When a film’s press notes or marketing efforts trumpet it as a “metaphysical thriller,” one knows they’re likely in for a bunch of art-school/Psych 101 posturing (read: horseshit) or something nervy, intellectual and oddly appealing, and director Eric Atlan’s arresting French import Mortem is maybe five percent the former but overwhelmingly the latter.
An in-competition title at the 14th annual Dances With Films festival, where it just enjoyed its U.S. premiere, this engaging and strikingly photographed bauble centers on a woman, Jena (Daria Panchenko), who is in an accident and finds herself stuck in a strange motel room, where she becomes locked in a sort of existential game of cat-and-mouse with her soul (Russian-born model Diana Rudychenko). Jena’s one-time and lasting love, Aken (Stany Coppet), also pops up, but for the longest time he is neither able to see Jena’s soul nor help her find passage out of this confinement. As Jena pleads for another chance with Aken, her soul teases her with revelations about his other romantic liaisons, puts a few hot and heavy moves on Jena herself, and eventually dictates to her that her fortune be decided by a deck of cards.
Mortem is kind of desperately French or European in the best sense of that phrase — unabashedly arty and leaning toward the pretentious (“I came out of you,” says Jena’s soul, “and now I exist!”), additionally characterized by an acting style that toes the line between formalized and high emotion. After a brief period of adjustment, the absolute certitude with the film it is rendered and the technical skill and precision with which it is captured, however, make for an fascinating cinematic experience. Atlan, who has a background as a painter, works as his own cinematographer, and the rich, redone black-and-white CinemaScope frames of Mortem give it a sumptuous look that translates in heady, involving fashion into deeper feeling.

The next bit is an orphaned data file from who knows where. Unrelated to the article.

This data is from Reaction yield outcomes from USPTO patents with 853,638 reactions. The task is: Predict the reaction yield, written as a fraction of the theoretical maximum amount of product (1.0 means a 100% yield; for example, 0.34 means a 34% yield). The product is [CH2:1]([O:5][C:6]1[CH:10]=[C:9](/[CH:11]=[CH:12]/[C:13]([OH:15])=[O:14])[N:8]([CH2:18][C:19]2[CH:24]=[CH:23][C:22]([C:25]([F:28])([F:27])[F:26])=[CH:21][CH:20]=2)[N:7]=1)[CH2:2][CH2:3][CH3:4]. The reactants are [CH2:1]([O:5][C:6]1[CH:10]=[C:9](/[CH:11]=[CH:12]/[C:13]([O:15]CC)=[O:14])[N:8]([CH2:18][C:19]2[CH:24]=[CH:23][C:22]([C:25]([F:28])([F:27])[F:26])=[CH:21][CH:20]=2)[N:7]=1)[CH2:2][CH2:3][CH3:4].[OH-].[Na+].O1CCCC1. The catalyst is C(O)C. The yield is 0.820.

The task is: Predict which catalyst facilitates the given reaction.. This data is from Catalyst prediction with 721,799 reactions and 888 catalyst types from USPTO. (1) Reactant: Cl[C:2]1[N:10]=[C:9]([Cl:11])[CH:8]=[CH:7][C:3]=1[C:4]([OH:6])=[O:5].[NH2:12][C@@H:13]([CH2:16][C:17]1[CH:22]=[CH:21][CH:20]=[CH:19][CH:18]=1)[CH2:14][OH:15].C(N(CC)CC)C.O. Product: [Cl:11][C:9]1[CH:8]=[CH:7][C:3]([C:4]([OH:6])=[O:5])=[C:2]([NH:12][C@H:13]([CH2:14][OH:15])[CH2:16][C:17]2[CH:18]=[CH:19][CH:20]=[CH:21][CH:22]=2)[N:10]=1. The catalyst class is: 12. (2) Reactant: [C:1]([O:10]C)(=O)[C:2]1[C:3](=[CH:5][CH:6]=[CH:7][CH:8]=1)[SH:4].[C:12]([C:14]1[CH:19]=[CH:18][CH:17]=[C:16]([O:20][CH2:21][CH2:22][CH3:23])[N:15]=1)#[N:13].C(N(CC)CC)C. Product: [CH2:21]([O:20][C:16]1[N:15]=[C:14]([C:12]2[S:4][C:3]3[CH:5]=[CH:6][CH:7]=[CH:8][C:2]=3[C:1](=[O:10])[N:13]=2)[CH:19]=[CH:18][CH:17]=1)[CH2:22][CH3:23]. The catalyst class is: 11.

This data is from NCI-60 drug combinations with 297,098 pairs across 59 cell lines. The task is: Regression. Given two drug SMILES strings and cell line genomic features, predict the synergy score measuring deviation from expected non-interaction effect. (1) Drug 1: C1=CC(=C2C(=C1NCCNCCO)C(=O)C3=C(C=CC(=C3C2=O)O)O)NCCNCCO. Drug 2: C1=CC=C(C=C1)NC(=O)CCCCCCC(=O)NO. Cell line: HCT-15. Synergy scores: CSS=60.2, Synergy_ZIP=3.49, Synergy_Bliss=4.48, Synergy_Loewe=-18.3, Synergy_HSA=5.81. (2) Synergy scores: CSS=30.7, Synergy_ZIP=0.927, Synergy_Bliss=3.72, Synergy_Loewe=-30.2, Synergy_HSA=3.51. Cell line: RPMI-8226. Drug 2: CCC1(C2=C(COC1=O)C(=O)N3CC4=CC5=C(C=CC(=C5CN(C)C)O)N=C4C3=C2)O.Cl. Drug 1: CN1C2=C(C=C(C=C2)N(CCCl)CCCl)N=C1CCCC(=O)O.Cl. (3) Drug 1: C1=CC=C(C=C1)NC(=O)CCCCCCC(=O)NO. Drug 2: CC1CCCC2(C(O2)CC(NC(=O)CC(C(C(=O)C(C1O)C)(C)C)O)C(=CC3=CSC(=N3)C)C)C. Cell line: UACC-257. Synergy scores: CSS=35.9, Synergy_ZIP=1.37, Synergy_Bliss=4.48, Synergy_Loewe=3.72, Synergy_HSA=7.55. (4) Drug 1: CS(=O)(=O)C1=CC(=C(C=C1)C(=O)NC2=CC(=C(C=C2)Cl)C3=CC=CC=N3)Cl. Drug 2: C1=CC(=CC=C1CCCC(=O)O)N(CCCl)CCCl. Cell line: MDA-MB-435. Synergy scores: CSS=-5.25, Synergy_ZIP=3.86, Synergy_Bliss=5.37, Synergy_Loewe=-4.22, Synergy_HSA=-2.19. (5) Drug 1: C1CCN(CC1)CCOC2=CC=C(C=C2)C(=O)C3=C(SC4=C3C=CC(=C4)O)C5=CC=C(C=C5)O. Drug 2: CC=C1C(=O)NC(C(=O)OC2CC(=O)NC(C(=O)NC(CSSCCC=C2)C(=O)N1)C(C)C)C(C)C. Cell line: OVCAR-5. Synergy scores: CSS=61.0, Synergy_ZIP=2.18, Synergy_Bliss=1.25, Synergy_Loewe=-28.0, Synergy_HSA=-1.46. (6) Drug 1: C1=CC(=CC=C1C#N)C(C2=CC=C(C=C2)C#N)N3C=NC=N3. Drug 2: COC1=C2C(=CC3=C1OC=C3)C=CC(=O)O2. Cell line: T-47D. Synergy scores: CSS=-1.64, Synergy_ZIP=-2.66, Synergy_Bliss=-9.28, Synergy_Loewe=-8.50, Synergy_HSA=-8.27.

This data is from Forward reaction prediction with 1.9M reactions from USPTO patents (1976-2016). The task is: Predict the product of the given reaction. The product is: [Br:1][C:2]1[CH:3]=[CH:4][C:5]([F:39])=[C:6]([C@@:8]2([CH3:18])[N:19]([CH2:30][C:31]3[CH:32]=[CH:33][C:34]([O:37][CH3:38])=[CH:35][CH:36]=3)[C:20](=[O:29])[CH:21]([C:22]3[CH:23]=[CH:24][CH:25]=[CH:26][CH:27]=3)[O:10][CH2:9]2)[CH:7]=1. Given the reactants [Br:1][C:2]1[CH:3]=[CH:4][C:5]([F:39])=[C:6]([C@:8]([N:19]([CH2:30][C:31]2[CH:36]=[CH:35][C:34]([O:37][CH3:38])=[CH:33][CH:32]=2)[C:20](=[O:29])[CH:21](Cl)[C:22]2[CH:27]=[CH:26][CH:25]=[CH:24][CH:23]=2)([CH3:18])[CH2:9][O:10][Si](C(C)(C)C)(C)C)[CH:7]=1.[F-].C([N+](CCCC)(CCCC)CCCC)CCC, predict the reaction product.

Thematically, we’re firmly in Ingmar Bergman territory here, as perhaps refracted through the lens of an Eraserhead-era David Lynch. Fear of death is the big subject, but all of the big life questions — as well as chiefly the friction between heart and head, desire and intellect — inform the sense of generalized anxiety that course through the movie. There’s an erotic, sapphic charge to the scenes in which Jena’s soul puts the moves on her, with Jena alternately succumbing to and recoiling from their abortive love-making. If some of its verbal parrying doesn’t quite match this level of response, resulting in a few scenes of re-tilled emotional ground, Mortem still locates abundant reservoirs of feeling untapped by many far more narratively forthright pictures. For the full, original review, from ShockYa, click here. For more information on the movie, meanwhile, click here. (Artistic Finances/New Distributors Association, unrated, 94 minutes)